Oxidative stress damage and oxidative stress responses in the choroid plexus in Alzheimer’s disease
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- Perez-Gracia, E., Blanco, R., Carmona, M. et al. Acta Neuropathol (2009) 118: 497. doi:10.1007/s00401-009-0574-4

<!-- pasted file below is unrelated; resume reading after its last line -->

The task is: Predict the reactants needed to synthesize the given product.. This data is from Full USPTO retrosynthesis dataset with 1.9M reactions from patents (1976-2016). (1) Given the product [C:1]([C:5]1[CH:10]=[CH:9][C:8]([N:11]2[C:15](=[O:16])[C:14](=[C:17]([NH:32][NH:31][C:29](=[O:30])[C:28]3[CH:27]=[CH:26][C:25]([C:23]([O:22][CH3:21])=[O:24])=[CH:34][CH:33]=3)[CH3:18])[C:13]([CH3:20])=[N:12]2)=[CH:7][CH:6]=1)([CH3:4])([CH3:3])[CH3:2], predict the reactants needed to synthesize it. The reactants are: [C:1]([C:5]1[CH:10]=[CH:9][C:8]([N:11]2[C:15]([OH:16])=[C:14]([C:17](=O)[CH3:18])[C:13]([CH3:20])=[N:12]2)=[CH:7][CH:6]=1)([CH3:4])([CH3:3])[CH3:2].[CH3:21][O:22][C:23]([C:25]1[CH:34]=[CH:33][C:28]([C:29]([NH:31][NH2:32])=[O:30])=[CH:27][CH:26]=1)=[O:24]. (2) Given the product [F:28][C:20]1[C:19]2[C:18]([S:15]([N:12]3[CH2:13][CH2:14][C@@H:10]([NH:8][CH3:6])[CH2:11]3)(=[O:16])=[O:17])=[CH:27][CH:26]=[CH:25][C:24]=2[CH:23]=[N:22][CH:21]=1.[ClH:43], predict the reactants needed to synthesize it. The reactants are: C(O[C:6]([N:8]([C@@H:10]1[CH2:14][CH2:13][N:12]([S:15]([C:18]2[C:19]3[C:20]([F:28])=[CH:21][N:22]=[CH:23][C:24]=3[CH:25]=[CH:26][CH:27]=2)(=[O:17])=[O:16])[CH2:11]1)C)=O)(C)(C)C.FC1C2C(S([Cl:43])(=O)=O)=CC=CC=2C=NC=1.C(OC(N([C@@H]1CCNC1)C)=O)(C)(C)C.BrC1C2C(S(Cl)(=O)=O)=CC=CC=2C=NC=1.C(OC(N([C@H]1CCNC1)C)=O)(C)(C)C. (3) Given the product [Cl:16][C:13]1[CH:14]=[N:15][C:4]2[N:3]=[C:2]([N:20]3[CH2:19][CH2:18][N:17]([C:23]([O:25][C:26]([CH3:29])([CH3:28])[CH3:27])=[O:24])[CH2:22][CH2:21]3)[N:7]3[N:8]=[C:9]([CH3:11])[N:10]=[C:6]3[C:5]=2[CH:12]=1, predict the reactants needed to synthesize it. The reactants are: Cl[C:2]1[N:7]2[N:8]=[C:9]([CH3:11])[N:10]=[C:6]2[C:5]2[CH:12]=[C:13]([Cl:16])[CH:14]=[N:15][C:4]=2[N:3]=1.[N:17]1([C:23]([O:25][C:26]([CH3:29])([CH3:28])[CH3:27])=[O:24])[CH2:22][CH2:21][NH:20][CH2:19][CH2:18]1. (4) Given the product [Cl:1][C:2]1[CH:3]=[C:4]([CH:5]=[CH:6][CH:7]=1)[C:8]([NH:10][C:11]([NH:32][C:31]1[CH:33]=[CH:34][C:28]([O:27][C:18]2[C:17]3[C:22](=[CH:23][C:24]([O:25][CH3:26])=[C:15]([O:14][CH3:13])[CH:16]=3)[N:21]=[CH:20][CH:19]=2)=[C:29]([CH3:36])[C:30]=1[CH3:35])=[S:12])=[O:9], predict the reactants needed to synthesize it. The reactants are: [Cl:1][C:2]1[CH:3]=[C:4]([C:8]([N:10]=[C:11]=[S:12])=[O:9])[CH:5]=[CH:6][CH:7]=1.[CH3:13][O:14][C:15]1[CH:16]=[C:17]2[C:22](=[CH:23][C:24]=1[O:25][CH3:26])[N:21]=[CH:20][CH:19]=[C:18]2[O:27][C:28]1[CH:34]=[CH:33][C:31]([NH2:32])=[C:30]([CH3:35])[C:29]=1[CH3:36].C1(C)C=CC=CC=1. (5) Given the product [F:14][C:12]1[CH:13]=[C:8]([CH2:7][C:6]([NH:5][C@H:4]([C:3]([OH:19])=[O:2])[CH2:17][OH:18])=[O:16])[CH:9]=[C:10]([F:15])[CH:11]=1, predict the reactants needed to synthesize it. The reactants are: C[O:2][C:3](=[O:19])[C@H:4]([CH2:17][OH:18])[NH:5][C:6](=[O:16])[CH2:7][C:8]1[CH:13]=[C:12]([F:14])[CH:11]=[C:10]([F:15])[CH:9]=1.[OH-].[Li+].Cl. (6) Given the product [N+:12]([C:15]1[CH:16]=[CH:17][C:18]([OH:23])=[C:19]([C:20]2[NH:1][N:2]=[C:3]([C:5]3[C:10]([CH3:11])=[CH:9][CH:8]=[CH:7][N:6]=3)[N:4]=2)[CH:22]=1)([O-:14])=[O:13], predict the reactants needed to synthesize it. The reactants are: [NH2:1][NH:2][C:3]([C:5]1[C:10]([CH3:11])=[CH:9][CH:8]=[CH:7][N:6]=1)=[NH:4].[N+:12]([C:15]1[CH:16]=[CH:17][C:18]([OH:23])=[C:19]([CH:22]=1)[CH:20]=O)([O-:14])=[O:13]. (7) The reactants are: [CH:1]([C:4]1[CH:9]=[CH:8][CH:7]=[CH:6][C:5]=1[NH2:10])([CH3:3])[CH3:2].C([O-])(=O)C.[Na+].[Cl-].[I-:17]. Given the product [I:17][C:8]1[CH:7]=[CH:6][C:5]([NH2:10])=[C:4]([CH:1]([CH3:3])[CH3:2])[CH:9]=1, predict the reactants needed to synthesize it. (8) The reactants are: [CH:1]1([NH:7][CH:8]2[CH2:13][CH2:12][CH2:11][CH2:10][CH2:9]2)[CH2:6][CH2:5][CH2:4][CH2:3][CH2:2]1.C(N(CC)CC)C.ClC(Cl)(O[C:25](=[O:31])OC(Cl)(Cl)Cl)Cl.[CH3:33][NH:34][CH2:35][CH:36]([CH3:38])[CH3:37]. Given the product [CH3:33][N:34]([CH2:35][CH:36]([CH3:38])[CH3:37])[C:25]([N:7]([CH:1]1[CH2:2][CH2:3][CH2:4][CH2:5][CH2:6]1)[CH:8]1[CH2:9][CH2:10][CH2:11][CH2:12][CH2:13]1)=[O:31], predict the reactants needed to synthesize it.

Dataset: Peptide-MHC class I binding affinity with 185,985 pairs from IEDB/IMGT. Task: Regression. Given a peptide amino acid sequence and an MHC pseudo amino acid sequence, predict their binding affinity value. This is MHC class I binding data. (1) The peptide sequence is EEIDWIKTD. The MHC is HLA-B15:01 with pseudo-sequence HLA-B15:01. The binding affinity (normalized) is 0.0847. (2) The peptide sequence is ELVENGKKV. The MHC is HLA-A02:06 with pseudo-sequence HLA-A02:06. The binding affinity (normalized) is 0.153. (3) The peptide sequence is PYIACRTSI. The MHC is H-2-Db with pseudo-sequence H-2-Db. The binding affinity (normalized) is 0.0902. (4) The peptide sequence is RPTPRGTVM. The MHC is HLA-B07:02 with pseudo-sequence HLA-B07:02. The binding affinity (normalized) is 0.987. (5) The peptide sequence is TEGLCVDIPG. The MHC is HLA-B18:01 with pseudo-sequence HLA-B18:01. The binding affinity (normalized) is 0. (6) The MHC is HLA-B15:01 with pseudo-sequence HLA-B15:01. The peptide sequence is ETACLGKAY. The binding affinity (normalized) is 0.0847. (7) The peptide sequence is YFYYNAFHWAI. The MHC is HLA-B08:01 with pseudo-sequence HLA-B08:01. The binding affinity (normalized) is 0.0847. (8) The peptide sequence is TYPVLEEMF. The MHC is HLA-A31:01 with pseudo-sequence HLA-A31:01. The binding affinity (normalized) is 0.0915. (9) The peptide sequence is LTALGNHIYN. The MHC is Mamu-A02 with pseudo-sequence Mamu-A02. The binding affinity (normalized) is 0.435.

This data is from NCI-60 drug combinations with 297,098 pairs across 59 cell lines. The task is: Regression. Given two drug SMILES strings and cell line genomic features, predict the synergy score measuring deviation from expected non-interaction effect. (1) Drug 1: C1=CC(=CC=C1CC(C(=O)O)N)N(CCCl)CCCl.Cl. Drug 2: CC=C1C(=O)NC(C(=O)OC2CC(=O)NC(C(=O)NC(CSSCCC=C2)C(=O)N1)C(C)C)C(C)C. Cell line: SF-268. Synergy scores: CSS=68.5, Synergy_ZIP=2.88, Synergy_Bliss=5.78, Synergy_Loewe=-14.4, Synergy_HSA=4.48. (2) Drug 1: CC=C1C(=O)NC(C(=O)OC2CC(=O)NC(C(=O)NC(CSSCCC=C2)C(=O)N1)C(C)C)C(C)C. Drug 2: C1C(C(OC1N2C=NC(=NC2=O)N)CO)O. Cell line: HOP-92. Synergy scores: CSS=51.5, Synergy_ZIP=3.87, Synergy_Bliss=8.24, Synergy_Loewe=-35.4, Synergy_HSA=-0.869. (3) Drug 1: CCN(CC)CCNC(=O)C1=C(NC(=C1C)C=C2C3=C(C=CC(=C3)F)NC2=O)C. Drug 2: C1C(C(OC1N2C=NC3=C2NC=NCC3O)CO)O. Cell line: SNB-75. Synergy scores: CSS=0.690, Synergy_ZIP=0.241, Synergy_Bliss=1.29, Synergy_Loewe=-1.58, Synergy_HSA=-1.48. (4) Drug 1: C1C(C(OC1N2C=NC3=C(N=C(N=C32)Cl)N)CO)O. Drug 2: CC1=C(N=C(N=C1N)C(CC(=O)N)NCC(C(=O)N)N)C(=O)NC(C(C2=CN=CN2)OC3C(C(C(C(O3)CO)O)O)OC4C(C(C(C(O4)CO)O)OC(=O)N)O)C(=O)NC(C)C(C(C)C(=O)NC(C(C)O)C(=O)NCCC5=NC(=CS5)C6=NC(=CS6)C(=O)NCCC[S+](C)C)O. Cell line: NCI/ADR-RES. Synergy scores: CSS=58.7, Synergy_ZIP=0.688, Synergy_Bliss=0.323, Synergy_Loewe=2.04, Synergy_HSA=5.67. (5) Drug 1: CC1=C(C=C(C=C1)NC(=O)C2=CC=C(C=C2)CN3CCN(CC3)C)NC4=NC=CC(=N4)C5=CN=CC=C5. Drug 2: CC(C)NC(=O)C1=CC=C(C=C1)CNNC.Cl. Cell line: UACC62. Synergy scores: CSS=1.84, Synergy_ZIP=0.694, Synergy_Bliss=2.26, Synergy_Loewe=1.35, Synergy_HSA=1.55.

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Choroid plexus homogenates from 27 cases with Alzheimer disease-related pathology (AD), stages I/0 (n = 5), III–IV/0-B (n = 15) and V–VI/B-C (n = 7) and 3 age-matched controls (no clinical symptoms, no neuropathological lesions) were processed for gel electrophoresis and western blotting for oxidation markers carboxymethyl-lysine (CML) and N-carboxyethyl-lysine (CEL). Increased CEL and CML expression was seen in AD cases stages IVB, and V–VI/B-C when compared to controls and cases with AD-related pathology classified as I/0 and III/0. Variable stress damage was seen in stage III/B. Although lower stages of AD did not show β-amyloid deposition in the choroid plexus, the amount of β-amyloid was very variable at stages V/VI as revealed by western blotting, suggesting that other factors in addition to local fibrillar β-amyloid were associated with oxidative damage in the choroid plexus. Two-dimensional gel electrophoresis and western blotting to CEL and CML in combination with mass spectrometry disclosed increased intensity of variable spots in AD cases leading to the identification of tyrosine 3/tryptophan 5-monooxygenase activation protein, zeta polypeptide, tropomyosin 3 isoform, and apolipoprotein A-II (ApoA-II) as targets of increased oxidative damage in AD. Oxidation of these proteins may result in impaired protein interactions, protein folding and protein kinase activity; abnormal function of endothelial and vascular smooth muscle cells; and impaired HDL-cholesterol metabolism in the choroid plexus in advanced stages of AD.